Friday, October 15, 2010

Human Trafficking Consequences

The words "human trafficking" has a broader meaning than it did just a few years ago. That is not to say that a few years ago the problem did not exist.  But today, when you talk of human trafficking, you are talking about a broad range of subjects that were not considered as part of one major problem.  Indentured servitude is a major part of what is considered the slavery problem, and thus the human trafficking problem of today. But, it does not take much thought to realize that, no matter how you slice the pie, slavery is slavery.

The following paragraph was copied from a FBI web site:

They are trapped in lives of misery—often beaten, starved, and forced to work as prostitutes or to take grueling jobs as migrant, domestic, restaurant, or factory workers with little or no pay. We’re working hard to stop human trafficking—not only because of the personal and psychological toll it takes on society, but also because it facilitates the illegal movement of immigrants across borders and provides a ready source of income for organized crime groups and even terrorists.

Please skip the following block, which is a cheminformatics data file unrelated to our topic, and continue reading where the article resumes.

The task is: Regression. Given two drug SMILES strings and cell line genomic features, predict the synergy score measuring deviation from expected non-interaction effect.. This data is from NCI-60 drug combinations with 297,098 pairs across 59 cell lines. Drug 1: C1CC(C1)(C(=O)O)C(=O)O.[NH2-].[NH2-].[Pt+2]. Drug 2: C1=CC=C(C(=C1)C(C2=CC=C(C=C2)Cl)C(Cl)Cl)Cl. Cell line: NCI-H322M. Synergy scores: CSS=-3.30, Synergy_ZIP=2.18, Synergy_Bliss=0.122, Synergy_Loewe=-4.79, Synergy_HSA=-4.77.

In my travels there have been several instances when I knew that the girls working the lots at truck stops and public rest areas were not runaways whose predicament was forcing them into prostitution. There were instances when it was apparent that the childs parents were involved. I will only say that a few years back truckers had a different way of settling the matter. After we took our turns with the abusers we would turn them over to the police. Those abusers seemed to have a bad habit of falling down stairs. Just bad balance, I guess.

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